There is no pit so deep that God’s love is not deeper still.

“There is no pit so deep, that God’s love is not deeper still.” 
― Corrie Ten Boom
“There are no ‘if’s’ in God’s world.  And no places that are safer than other places. The center of His will is our only safety – let us pray that we may always know it!”
― Corrie Ten Boom
We are up against the unseen power that controls this dark world and the spiritual agents are from the very headquarters of evil. Therefore, we must wear the “whole armor of God,” that we may be able to resist evil in its day of power, and that even when we have fought to a standstill, we may still stand our ground.”
― Corrie Ten Boom

Corrie Ten Boom is a Protestant saint. Before World War II, she was an obscure Dutch watchmaker’s daughter. Unmarried, in her 50s, she lived the kind of quiet life that is totally lost to us now.

But during World War II and afterwards, God used this woman to do His work. Corrie Ten Boom and her family built a false wall into their house, a “hiding place” for Jews. When they were caught by the Germans, Corrie, her sister and their elderly father were arrested. Corrie and her sister were sent to concentration camps. Their father died in prison. Corrie’s sister died in the concentration camp. Corrie, and her sister, too, before she died, took great risks to witness about the Lord in this dark hole.

After the war, she lived the rest of her life as an itinerant speaker and writer, bringing the message that God’s love is with us, even in the deepest darkness.

Her book, The Hiding Place, was an important one for me after my conversion. I had listened to the world’s version of history all my life and I had no idea that there were Christian heroes and heroines who had risked and given all to save the Jews. Corrie’s book was my introduction to that ignored part of the history of those days.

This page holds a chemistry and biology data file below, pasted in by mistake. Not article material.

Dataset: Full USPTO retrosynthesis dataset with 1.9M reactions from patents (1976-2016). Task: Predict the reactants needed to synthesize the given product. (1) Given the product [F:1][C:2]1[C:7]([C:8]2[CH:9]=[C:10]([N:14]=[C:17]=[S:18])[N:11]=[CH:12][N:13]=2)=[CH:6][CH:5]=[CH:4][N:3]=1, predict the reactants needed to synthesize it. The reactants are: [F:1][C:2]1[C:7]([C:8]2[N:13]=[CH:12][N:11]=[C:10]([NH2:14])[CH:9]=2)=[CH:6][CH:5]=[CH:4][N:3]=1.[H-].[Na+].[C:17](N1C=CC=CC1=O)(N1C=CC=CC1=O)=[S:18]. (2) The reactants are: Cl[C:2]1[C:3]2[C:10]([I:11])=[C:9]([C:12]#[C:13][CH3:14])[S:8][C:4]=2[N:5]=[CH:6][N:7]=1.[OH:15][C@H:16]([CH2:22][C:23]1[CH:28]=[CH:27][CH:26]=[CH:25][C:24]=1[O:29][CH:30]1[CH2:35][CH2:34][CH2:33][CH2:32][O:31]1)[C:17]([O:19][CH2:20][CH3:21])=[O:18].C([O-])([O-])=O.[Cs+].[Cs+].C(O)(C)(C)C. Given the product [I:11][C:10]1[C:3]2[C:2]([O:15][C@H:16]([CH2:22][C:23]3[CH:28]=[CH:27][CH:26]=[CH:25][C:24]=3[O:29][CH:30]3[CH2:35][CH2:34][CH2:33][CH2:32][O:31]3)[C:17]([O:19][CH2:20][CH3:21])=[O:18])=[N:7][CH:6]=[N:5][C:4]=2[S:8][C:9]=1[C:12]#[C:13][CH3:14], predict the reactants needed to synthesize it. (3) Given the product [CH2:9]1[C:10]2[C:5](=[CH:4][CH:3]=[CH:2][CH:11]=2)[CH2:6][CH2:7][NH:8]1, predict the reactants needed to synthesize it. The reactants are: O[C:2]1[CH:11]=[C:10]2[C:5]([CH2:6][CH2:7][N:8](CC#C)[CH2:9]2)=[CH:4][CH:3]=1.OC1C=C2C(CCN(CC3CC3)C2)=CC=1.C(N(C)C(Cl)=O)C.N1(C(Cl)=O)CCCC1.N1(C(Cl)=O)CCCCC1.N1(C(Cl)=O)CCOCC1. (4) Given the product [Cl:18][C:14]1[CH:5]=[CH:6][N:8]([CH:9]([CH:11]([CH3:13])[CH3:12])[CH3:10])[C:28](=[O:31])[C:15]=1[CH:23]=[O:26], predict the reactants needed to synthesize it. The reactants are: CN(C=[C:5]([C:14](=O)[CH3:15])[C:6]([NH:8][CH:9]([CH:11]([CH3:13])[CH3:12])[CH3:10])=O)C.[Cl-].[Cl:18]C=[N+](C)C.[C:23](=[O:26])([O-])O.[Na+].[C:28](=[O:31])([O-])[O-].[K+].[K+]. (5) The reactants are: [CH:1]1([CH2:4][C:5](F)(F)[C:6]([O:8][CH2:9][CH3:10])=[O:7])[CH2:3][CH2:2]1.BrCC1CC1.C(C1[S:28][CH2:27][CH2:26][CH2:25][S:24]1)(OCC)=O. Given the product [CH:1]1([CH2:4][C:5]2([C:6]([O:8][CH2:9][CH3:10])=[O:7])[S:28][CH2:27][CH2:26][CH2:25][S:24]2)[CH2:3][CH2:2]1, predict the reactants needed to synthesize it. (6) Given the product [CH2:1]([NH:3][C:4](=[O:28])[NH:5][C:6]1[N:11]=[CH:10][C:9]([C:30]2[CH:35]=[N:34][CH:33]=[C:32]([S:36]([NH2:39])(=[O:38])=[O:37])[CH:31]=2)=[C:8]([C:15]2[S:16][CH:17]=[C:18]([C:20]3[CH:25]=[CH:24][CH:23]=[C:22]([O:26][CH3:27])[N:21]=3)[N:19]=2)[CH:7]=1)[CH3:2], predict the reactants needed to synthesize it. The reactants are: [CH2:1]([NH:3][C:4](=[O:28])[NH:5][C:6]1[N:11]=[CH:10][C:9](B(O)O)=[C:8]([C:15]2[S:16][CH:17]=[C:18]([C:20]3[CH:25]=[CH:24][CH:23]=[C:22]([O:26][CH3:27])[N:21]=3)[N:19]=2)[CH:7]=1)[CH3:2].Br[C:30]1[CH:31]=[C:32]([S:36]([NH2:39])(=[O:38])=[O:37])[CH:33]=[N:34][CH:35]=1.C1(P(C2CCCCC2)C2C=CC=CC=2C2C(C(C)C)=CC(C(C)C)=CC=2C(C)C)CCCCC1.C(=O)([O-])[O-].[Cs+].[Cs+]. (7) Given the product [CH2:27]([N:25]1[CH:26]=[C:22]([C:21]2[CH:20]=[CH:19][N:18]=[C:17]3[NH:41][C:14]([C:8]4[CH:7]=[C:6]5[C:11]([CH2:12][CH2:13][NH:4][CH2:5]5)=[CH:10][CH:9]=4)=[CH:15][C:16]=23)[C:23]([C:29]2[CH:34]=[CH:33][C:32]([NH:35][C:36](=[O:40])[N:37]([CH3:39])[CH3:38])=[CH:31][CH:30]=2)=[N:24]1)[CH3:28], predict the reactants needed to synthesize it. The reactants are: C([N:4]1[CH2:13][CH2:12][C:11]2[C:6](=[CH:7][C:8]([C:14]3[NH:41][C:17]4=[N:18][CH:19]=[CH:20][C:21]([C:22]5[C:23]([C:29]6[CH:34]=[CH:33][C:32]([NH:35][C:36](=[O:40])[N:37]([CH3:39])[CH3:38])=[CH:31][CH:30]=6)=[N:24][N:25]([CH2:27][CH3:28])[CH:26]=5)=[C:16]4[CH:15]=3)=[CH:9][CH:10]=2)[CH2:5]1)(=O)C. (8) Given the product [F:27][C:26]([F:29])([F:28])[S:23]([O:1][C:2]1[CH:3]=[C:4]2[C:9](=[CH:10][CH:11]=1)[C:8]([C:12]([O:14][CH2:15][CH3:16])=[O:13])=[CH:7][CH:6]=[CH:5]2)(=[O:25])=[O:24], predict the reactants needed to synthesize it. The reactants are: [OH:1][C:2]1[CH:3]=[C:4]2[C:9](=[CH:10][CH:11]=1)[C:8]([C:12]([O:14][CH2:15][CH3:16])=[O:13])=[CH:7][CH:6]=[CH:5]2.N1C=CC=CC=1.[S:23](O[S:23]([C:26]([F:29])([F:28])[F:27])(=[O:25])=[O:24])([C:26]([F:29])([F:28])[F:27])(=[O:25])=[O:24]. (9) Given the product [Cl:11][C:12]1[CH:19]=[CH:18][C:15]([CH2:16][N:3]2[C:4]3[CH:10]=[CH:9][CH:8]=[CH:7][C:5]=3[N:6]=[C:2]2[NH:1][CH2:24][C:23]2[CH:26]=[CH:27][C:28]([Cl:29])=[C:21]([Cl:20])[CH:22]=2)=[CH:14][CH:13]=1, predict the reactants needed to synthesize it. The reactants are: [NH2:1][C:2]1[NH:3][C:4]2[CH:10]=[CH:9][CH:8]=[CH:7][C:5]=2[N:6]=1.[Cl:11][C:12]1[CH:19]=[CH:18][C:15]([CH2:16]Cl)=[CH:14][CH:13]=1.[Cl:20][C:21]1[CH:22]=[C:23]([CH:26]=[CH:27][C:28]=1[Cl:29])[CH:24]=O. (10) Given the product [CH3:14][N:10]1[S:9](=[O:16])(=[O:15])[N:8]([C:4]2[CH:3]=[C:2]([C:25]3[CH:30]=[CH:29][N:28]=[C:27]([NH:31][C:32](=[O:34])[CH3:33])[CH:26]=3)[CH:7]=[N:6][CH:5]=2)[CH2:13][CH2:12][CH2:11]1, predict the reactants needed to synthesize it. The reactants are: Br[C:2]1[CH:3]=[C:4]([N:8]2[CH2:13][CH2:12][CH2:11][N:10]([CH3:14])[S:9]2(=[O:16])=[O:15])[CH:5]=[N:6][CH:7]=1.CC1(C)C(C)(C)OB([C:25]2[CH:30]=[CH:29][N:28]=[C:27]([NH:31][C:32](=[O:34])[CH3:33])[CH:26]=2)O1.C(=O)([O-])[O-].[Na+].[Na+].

I am convinced that if Corrie Ten Boom had been a Catholic, she would have been canonized by now. I am also convinced that she is a saint, that she is in heaven, and that God answers her prayers. God gave her small miracles in the concentration camps and I don’t doubt that He answers her now.

Because of what she suffered, I think her words have meaning to us in our times of deepest trouble. I think they are pertinent to us in this unraveling world of contemporary America. Auschwitz, Bergen-Belsen and all other places like them, are harbingers of hell. They are the howling dogs of hate that we let loose on one another.

The mass murders at Sandy Hook, Denver, Columbine, and Oklahoma City are also harbingers of hell. It is up to us to decide if we will become part of this darkness, if we will let it overcome us, or if we will chose the light.

I chose the light. Corrie Ten Boom said, “There is no pit so deep that God’s love is not deeper still.” I believe that.


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